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Stamping by SE vs. CE

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I have been trying to find in writing when a California Structural Engineer must seal drawings, versus when a California Civil Engineer may seal drawings.  My understanding is as follows;
California Hospitals & Schools MUST be sealed by a SE 
California Essential Service Facilities MAY be sealed by a CE or SE.
In Los Angeles County, buildings over 160 feet MUST be sealed by a SE.
Most everything else may be sealed by a CE or SE.
My question relates to a Essential Service Communications Tower, a separate stand-alone structure, designed by an Oregon vendor, sealed by their California CE. Wind controls the tower design.  Communications towers are designed to a special Code, which is more stringent than Title 24.  The main Essential Service Building at the site is sealed by a California SE.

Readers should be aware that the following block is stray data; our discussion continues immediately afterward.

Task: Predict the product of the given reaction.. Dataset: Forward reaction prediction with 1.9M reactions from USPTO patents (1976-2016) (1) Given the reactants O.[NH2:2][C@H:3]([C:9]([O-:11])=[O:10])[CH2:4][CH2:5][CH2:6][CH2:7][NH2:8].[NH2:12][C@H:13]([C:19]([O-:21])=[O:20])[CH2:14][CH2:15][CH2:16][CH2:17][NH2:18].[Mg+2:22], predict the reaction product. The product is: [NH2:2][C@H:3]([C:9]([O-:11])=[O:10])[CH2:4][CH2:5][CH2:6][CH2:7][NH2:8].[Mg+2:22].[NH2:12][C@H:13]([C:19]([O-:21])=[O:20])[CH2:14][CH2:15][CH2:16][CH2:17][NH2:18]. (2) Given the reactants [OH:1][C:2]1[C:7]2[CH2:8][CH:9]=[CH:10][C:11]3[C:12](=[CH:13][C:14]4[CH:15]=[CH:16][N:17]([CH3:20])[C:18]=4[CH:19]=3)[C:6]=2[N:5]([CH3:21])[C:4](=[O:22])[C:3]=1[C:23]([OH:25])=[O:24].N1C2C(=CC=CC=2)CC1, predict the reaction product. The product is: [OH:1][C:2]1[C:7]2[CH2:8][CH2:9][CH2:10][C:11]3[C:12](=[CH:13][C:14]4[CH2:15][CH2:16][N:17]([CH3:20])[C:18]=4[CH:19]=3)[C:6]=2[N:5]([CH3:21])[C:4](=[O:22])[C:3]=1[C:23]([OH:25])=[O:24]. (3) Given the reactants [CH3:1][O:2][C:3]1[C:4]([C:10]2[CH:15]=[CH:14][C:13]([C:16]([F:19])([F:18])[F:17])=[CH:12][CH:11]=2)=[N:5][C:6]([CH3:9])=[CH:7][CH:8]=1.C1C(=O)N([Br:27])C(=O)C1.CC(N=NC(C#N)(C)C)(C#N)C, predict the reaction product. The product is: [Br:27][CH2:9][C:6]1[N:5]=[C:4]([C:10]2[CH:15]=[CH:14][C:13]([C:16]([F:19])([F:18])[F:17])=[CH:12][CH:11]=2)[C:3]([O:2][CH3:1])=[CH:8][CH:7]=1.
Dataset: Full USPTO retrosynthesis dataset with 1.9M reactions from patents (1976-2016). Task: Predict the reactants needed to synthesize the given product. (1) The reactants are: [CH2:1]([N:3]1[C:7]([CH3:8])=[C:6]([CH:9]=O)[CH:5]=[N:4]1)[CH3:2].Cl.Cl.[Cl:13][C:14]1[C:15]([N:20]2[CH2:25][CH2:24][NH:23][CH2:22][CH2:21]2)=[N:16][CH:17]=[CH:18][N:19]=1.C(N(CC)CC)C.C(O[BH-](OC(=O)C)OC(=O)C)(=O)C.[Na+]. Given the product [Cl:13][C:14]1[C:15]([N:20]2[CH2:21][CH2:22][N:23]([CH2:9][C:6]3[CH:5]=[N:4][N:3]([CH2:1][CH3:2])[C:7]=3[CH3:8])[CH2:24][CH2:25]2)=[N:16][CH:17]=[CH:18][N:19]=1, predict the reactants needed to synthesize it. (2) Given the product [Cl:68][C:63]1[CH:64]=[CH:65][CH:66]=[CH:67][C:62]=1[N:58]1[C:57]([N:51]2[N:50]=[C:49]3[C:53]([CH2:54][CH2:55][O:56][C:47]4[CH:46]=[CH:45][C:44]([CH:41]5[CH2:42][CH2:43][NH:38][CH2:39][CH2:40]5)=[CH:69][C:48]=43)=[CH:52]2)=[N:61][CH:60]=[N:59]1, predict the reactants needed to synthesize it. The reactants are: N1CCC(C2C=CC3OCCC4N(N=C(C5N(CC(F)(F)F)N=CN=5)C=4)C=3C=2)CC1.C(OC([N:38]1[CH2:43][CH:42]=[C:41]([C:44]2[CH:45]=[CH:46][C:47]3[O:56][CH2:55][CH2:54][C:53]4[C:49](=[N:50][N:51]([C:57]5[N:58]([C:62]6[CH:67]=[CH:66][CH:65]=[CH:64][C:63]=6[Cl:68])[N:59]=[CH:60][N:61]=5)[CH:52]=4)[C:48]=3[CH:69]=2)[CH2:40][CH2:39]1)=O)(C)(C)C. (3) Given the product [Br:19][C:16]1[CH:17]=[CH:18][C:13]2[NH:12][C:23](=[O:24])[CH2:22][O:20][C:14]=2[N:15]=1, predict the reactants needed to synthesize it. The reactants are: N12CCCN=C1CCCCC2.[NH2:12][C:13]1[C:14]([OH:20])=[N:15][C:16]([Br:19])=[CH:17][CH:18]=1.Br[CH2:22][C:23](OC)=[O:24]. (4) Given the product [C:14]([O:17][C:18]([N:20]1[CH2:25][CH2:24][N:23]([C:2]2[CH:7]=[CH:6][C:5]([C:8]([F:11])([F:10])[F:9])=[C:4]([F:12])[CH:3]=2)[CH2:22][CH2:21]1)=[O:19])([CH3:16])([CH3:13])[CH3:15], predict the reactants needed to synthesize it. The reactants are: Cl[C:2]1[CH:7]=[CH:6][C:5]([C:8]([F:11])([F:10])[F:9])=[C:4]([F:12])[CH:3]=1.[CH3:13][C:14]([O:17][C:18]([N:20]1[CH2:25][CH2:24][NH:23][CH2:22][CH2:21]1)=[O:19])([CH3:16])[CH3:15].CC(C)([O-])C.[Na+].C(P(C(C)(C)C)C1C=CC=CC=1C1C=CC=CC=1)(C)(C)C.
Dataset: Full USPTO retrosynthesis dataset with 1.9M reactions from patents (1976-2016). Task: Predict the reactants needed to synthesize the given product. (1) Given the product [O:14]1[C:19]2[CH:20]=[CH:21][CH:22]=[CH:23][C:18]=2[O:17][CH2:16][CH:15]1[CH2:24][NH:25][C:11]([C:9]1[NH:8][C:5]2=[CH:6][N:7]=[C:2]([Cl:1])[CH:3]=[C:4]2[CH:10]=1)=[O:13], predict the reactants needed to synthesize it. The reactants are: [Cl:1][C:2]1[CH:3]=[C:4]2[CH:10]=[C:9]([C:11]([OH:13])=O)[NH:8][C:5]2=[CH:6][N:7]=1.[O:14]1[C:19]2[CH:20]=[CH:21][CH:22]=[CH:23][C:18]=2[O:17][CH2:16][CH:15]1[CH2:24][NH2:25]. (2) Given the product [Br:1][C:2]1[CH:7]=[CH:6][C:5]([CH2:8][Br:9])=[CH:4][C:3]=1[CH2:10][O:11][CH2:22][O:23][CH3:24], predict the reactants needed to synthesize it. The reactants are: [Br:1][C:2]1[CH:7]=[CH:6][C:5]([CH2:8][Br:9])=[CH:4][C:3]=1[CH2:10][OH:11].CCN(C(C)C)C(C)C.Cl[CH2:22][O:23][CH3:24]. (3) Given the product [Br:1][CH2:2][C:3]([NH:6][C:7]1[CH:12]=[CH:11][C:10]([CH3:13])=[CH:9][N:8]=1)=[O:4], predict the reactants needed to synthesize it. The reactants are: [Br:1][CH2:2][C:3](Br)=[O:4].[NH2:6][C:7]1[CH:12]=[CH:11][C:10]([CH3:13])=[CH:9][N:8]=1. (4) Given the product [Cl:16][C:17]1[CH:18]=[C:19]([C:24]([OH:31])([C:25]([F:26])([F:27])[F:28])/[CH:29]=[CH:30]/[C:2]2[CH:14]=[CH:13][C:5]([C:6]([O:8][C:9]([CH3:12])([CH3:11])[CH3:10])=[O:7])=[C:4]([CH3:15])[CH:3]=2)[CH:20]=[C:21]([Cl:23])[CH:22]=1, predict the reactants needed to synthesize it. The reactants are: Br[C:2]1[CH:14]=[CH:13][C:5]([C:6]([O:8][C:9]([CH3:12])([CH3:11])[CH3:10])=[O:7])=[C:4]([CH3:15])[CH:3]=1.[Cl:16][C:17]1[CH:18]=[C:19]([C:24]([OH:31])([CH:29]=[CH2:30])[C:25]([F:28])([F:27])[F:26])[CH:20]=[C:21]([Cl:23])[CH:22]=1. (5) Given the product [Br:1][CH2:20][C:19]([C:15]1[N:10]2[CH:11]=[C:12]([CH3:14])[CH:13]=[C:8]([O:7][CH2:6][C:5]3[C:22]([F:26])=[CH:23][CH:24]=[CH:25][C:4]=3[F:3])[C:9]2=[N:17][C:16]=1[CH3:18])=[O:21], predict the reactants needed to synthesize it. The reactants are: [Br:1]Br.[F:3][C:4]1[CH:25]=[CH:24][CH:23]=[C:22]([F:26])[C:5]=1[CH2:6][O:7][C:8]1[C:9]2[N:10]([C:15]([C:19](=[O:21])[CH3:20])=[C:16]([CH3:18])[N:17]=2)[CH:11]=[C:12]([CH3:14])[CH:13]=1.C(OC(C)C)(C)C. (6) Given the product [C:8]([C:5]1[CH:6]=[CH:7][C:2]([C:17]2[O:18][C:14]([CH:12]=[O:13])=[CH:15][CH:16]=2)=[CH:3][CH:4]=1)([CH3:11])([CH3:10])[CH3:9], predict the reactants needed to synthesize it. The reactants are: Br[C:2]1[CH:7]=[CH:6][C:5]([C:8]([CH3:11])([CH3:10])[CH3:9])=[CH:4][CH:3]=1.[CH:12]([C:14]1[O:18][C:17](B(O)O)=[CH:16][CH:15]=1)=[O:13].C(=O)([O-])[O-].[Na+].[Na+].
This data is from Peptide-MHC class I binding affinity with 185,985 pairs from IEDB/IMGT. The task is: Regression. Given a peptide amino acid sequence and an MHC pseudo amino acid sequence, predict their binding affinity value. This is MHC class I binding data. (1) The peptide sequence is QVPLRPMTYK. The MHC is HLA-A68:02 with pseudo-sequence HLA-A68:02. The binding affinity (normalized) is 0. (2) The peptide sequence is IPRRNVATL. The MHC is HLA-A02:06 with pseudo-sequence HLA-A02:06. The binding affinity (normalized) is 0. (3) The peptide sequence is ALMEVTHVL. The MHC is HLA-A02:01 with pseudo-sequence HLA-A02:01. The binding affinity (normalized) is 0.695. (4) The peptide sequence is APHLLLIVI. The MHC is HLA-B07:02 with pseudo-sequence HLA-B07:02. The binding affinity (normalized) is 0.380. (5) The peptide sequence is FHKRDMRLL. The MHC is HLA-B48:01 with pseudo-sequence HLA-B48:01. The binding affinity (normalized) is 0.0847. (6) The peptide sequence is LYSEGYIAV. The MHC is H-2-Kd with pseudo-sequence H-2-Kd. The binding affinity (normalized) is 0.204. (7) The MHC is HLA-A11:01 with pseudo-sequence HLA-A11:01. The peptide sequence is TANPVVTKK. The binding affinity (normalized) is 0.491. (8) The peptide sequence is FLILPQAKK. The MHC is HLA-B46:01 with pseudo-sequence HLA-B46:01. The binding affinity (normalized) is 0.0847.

Any comments? 
Steve Uthoff, S.E.
PS.  I have done a little research at  This lists the 29 Codes that form California Law (along with the State Constitution and Statutes)
The Health and Safety Code, Division 12.5 Buildings used by the Public, Chapter 2 Essential Services Buildings, Section 16015 allows a CE or SE to seal Essential Services Buildings.
The Health and Safety Code, Division 107 Statewide Health Planning and Development, Part 7 Facilities Design Review and Construction, Section 129805 requires a SE to seal Hospitals.
The Education Code, Division 1, Part 10.5 School Facilities, Chapter 3 Construction of School Buildings, Section 17329 allows a CE or SE to seal Schools (Surprisingly !! ??)
The Business and Professions Code, Division 3, Chapter 7 Professional Engineers (defines the Board of PE and Land Surveyors), seems to be silent on what an SE and CE may do. (Surprisingly !! ??)